What is a schema?

A schema is a knowledge structure in a student’s long-term memory (LTM). Schemas can:

  • Categorize things, like a schema for different types of computer games.

  • Represent procedures, like a schema for how to change a burned-out light-bulb.

  • Show the structure of things. A sandwich is two pieces of bread with stuff in the middle.

The sandwich schema is an abstraction of particular sandwich instances. The schema is a template, with slots for things that vary. For example, the sandwich schema has a slot for “filling.” I recommend Vegemite.

Looking for patterns in things and events is natural for humans. It’s a primary cognitive process, that is, schema abstraction is baked into us by evolution.

Schemas are central to human expertise. When examining a new situation, we automatically find schemas that might apply. “Automatic” means the process takes little cognitive effort. In a sense, expert problem solving is largely memory in disguise.

Think about a chess master playing a dozen amateurs simultaneously. They’re not superhumans, analyzing thousands of future moves per second. Instead, the master’s automatic cognitive processes are finding schemas that match the current board. The match isn’t on the exact position of every piece, but on strategic attributes of the arrangement, like “control of the center,” and “knight on the edge of the board.”

Schemas in Skilling

Skilling helps you give schemas a central role in your course, if you want to go in that direction. Skilling explicitly represents three types of schemas:

  • Patterns: ways of doing things

  • Principles: general rules applying across tasks contexts

  • Models: descriptions of objects and processes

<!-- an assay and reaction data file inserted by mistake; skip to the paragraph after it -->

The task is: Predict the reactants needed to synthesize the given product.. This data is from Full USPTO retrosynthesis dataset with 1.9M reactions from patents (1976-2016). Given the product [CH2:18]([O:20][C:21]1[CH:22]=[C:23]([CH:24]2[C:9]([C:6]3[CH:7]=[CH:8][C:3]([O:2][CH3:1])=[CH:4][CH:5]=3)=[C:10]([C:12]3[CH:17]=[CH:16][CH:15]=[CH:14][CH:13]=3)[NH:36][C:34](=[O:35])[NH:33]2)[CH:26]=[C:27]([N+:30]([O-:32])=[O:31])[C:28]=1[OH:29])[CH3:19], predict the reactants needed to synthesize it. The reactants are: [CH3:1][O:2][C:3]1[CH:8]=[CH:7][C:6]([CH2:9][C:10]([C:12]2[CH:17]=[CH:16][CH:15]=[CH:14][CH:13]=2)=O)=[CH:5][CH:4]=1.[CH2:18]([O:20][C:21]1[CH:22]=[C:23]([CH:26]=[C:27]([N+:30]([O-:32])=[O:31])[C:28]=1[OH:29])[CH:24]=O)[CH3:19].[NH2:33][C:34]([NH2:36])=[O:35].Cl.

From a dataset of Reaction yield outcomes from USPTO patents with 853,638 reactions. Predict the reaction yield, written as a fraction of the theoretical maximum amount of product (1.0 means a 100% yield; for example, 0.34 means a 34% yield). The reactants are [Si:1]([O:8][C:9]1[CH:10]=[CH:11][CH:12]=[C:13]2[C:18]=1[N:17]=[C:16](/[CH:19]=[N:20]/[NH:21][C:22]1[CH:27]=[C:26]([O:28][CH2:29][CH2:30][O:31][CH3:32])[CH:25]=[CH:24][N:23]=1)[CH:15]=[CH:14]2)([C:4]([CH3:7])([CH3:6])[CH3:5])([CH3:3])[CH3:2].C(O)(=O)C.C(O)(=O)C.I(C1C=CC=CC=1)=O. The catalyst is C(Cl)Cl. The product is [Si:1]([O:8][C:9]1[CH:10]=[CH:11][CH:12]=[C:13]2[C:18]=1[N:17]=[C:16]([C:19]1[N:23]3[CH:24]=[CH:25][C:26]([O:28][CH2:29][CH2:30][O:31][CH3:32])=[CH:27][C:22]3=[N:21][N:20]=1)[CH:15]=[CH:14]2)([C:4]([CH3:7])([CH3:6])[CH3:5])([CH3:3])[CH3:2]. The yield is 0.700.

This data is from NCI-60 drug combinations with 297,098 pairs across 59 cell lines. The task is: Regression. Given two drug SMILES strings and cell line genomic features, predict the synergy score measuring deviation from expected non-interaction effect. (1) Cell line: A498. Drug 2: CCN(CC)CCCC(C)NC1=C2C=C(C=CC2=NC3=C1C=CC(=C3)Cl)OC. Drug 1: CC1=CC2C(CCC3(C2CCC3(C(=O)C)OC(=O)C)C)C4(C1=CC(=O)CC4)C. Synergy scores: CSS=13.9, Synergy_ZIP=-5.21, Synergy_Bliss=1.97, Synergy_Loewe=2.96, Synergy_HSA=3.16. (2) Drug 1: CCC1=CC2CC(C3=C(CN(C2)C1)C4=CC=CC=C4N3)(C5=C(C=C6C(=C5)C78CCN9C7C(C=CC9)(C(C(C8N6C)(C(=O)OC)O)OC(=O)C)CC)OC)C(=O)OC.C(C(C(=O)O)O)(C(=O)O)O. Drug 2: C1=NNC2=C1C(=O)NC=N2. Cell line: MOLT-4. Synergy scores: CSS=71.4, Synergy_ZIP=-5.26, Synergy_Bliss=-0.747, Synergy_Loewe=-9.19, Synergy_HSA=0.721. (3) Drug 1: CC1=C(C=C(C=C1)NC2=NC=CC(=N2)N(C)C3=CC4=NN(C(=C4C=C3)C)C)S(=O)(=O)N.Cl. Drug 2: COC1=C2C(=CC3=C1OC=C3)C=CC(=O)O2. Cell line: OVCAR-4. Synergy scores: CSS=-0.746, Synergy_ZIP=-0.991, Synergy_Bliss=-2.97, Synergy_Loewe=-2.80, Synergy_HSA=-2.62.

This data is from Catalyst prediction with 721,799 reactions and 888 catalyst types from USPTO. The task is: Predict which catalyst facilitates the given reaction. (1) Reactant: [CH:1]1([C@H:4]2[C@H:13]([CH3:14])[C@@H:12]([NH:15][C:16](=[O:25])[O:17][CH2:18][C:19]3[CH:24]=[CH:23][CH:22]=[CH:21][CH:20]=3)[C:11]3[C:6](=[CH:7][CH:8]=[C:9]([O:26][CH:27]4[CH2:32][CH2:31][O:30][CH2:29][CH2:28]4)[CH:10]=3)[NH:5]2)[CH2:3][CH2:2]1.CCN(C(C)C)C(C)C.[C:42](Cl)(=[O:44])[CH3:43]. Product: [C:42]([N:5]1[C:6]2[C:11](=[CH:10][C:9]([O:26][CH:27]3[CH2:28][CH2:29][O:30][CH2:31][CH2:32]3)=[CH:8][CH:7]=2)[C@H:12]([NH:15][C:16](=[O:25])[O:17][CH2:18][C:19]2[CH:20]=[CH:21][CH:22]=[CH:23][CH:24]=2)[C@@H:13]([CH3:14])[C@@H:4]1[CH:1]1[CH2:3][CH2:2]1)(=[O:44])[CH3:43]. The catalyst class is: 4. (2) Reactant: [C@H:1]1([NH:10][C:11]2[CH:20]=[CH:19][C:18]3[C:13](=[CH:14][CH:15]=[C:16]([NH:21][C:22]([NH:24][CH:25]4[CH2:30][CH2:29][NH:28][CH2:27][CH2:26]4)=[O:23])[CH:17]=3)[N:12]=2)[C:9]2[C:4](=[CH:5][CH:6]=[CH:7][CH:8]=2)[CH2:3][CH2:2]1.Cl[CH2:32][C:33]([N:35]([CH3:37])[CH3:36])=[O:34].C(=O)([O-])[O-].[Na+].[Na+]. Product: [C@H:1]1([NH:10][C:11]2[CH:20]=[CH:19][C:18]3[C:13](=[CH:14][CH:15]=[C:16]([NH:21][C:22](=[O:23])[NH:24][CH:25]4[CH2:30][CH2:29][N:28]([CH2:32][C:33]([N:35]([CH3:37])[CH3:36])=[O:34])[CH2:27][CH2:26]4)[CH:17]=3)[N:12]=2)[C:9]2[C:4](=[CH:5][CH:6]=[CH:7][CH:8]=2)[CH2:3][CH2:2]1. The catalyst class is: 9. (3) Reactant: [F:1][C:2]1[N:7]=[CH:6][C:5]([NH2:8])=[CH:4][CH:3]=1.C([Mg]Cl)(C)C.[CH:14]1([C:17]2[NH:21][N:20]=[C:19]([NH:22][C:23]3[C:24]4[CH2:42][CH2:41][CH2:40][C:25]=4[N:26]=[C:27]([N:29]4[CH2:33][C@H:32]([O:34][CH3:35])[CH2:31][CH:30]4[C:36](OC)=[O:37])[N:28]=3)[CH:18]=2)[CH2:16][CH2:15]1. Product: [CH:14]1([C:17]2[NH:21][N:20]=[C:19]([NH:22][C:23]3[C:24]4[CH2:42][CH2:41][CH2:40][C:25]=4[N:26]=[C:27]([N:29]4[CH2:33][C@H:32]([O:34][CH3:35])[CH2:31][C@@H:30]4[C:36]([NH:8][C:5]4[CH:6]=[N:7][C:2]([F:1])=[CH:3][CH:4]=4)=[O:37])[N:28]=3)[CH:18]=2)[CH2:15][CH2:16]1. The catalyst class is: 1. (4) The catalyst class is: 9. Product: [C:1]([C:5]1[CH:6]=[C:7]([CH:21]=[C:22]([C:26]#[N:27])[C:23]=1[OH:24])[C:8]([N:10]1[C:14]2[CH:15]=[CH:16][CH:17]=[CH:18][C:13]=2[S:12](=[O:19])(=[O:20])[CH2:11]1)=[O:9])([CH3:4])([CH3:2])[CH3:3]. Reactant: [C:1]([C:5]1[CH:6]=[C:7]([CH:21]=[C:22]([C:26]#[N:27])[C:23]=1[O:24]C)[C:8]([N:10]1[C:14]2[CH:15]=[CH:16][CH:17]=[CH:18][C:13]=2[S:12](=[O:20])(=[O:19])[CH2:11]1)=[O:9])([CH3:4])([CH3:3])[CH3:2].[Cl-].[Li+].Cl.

A pattern is a schema for doing something. For example, here are two data representation examples:

Examples that are abstracted into a schema

… we can abstract the Record pattern.

  id: ,
  : ,

Patterns often contain other patterns. We can group records to form the Record Set pattern.

Record set pattern

Each pattern is a separate data object in Skilling, with its own page and fields. When you write lessons, you can use insert pattern summaries. Summaries include links to pattern pages. Here’s a with a summary of the Record Set pattern.

Pattern inserted

You can explain a pattern in a lesson, then refer to it again and again in later lessons. Patterns have a psychological existence separate from particular lessons. Patterns become thinking tools, as they are for experts.

The pattern catalog

Suppose a lesson explains a pattern, then gives an exercise to reinforce the pattern. It’s obvious to students which pattern to use; it’s the one in the lesson.

That’s OK to start with, but isn’t where we want to be. We want students to choose patterns based on the tasks they face, when they don’t have lesson cues.

At the end of each module (chapter) in a course, I have exercises that are separate from lessons. Like the end-of-chapter exercises in a textbook. I expect students to find relevant patterns. Patterns can be from any prior lesson in the course.

Ideally, students would remember all the patterns, but that’s not realistic. Flipping back through lessons manually doesn’t seem like a good use of their time. Too much like fishing for an answer. So…

Skilling has a pattern catalog. It’s a list of the patterns in the course. Here’s the first entry in the pattern catalog from a web apps course.

Pattern catalog

When students have an exercise in an exam, or some other out-of-lesson context, they can scan the pattern catalog, to remind them of the patterns they’ve learned. The last column, “Referenced in,” shows the lessons where authors have inserted pattern summaries. If students want more details than the pattern pages have, they can jump to those lessons.

As with everything else, the Skilling software maintains the pattern catalog. Add a pattern, rename one, whatever, and the catalog is updated automatically. Software is good at that sort of thing.

Remember there are other schema types besides patterns

  • A principle is a general idea, often used to guide pattern instantiation. An example in programming is the DRY principle: don’t repeat yourself. Write code once, and call it from different places.

  • A model is a taxonomy, or a description of a process. For example, how the CPU works is a model. It’s part of the external world of the programmer. It works as it does, regardless of the programmer’s goals.

Skilling has the same support for principles and models, as it does for patterns.

This is why Skilling rocks

We know schemas are central to skilled performance. So, Skilling helps authors write about schemas. It helps students learn and use schemas. Attention to schemas is one example of why Skilling is a great tool for skill courses.


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